September 2017 – “Come in. Close the door behind you.” The head of the team beckoned me into the glass office that overlooked the trading floor. Both him and my line manager sat with the same relaxed posture, leaning back in their chairs though I knew their ease was merely pretence. Both pairs of eyes followed me to my seat as they smiled, the same practiced smile I had become familiar with in the corporate world that normally pre-empted some bad news. “Thanks,” I said, settling in the seat opposite them. The office was bare, with nothing more than the bare necessities, exacerbating it’s cold feeling. The air was thick with tension as I sat down. I was three years into my role at the bank and I’d only ever known this office as one for sensitive conversations. This was a sensitive conversation…
“Thanks for your time,” my manager nodded to me. “Anytime. Thanks for sitting down with me,” I replied. “I want to get straight down to it PB… We’ve noticed a drop in your energy levels on the desk recently. You’ve been missing our morning meetings, leaving the office earlier and questioning responsibilities you’ve picked up. Given the people we’ve had to let go, it’s seriously making us question your dedication to our effort here. We need to know that you’re someone who’s in this for the long run. Now we know it’s been tough with so many changes in personnel and other juniors leaving but we need to know that you’re not someone who gives up when times get tough.” I was raging inside. The last few months had been nothing short of hell. The toxic environment had caused numerous members of the team to leave. Meetings had become dick measuring exercises and I had no appetite for office facetime. However, I had stuck it out regardless and now my commitment was being questioned? Despite, my resentment, now was not the time for arguments. I needed to pick my next words carefully and end the conversation quickly. Agree with my manager’s sentiment and it would amount to an admission of guilt and potentially start the clock on looking for my replacement. Outright disagree and I’d start a needless argument that wouldn’t benefit anyone. I’d have to keep it measured. “Whilst I can see where you’re coming from, I’d be genuinely disappointed if you thought that was the case.” I gestured expressively, impressed at my own bullshit. “Despite the difficult time recently, I’ve always strived to be a pro-active and resourceful member of the team.” I was doing quite well I thought, so I decided to throw in some self-deprecation to make the whole thing believable. “Now can I understand your sentiment somewhat? Absolutely. However, I don’t want the perception to be that I’m someone who can’t dig their heels in when times get tough.” (“Damn, I’m good!” I thought to myself. “Where’s Meryl Streep with my Oscar?”) The indignation in my tone was measured just right, straddling the line of sounding annoyed, but still respectful. I looked for any flicker of kickback or rebuttal from either of the two before me, still trying to keep my composure. It seemed to take ages for anyone to say anything, both managers watching me intensely, but I held my nerve and refrained from spewing anything into the hanging silence. My words seemed to have done the job though, as the head of the team broke. “We’re happy to hear that PB and you’re right, a lot of this job is about perception. We need you to understand the position you’re in. There’s thousands of young people who’d kill to be in your seat. There’s nothing out there that you can’t get from being here on this desk. Think about where you’ve come from… Think about what you’re earning versus your friends you grew up with. Why would you put that at risk?” I let the familiar speech wash over me. As much as I had been pragmatic in my approach, I was disappointed that I hadn’t been more forthright with my managers. I chuckled inside my head, as their monologue continued, “These guys wouldn’t get it anyway…”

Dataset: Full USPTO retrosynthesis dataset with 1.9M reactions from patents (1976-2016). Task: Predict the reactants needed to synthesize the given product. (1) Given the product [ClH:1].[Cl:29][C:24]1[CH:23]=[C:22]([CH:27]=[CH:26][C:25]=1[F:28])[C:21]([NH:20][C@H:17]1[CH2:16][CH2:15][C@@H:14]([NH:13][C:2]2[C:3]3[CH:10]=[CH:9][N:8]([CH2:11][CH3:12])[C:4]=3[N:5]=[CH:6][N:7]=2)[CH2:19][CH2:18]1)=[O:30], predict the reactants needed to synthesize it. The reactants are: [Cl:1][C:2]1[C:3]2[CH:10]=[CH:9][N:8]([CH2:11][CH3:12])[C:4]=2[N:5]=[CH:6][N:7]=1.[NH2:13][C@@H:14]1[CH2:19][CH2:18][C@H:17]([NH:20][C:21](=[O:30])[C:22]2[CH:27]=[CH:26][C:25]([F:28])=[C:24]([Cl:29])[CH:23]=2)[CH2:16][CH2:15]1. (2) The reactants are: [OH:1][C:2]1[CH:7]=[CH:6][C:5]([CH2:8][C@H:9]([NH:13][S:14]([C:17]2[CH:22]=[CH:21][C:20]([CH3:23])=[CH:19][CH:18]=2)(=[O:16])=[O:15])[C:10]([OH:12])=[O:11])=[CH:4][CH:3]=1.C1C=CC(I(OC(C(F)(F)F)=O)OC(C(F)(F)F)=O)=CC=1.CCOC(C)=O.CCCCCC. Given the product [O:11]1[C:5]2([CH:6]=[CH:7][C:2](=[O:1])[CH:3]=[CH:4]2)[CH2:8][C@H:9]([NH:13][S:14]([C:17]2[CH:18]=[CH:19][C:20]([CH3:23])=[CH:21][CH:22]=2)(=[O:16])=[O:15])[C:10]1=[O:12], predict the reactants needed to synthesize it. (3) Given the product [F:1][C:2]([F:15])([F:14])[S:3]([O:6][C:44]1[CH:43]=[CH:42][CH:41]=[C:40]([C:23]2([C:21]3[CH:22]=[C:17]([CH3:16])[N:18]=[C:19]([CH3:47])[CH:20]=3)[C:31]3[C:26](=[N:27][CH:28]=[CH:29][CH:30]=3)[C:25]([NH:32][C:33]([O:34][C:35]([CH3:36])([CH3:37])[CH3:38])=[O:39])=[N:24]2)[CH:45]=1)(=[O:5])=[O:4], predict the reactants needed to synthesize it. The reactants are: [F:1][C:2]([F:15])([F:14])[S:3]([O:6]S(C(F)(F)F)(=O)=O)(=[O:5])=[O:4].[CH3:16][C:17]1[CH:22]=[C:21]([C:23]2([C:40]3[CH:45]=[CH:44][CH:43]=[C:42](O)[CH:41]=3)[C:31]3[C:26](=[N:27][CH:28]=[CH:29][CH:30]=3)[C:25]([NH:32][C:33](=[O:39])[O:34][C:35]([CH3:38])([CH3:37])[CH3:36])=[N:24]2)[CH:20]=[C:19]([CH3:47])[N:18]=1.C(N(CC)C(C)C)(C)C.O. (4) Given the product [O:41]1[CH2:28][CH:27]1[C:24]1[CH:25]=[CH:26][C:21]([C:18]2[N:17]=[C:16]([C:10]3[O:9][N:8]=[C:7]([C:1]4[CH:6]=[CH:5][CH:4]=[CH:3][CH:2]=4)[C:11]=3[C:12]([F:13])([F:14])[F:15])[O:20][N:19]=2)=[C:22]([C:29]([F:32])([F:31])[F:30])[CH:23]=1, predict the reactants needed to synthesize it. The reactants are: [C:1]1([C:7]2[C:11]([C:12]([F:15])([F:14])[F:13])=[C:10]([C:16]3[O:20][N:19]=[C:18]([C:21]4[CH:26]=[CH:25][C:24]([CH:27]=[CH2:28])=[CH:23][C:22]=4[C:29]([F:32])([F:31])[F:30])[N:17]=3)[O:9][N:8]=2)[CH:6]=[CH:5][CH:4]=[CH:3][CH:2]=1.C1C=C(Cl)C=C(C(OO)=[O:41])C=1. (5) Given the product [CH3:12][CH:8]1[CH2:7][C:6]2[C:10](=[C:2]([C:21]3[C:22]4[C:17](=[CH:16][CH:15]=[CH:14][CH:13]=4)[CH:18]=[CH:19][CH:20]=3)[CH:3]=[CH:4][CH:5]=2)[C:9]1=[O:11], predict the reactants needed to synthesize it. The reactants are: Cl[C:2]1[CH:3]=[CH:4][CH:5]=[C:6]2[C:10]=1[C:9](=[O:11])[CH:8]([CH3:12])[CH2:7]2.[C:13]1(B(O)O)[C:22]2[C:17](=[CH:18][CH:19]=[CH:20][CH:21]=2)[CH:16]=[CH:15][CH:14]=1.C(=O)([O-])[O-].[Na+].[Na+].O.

Today – Welcome to the game that is office politics, where the top prize is the privilege of keeping your job and losers can forgo their career progression, dignity and sometimes sanity. Competency isn’t a pre-requisite, logic is absent and honesty is an immediate forfeit of the game. Be prepared to get your hands (and nose) dirty. Also, don’t listen to the rumours calling office politics a team sport… this is definitely a single player game. Before entering the working world, I had often envisaged success in the workplace as an extension of academic success. If I did well at school and Uni as a result of hard work and intelligence, surely the same would apply in the working world? How naïve of me. I soon realised that some of the most important turning points in my career would come as a result of instances such as the outlined, where messages would have to be measured, egos would have to be stroked and pride would have to be dropped. Politics at work is as old as work itself. It rewards the crafty and charismatic and is – something I’ve begrudgingly learnt – one of the most important tools to unlocking your future at work. Despite this, I still struggle a lot with the concept of office politics. Does it apply to everyone? Is it something I’ll have to put up with forever? Why should I? Can office politics fix the dodgy canteen menu? Can it solve world hunger? Can it fix my below average love life? For so many young people entering the working world, this will all be brand new. So, I’ve decided to draw up a list of a few cheat codes to get you on your way to winning at work.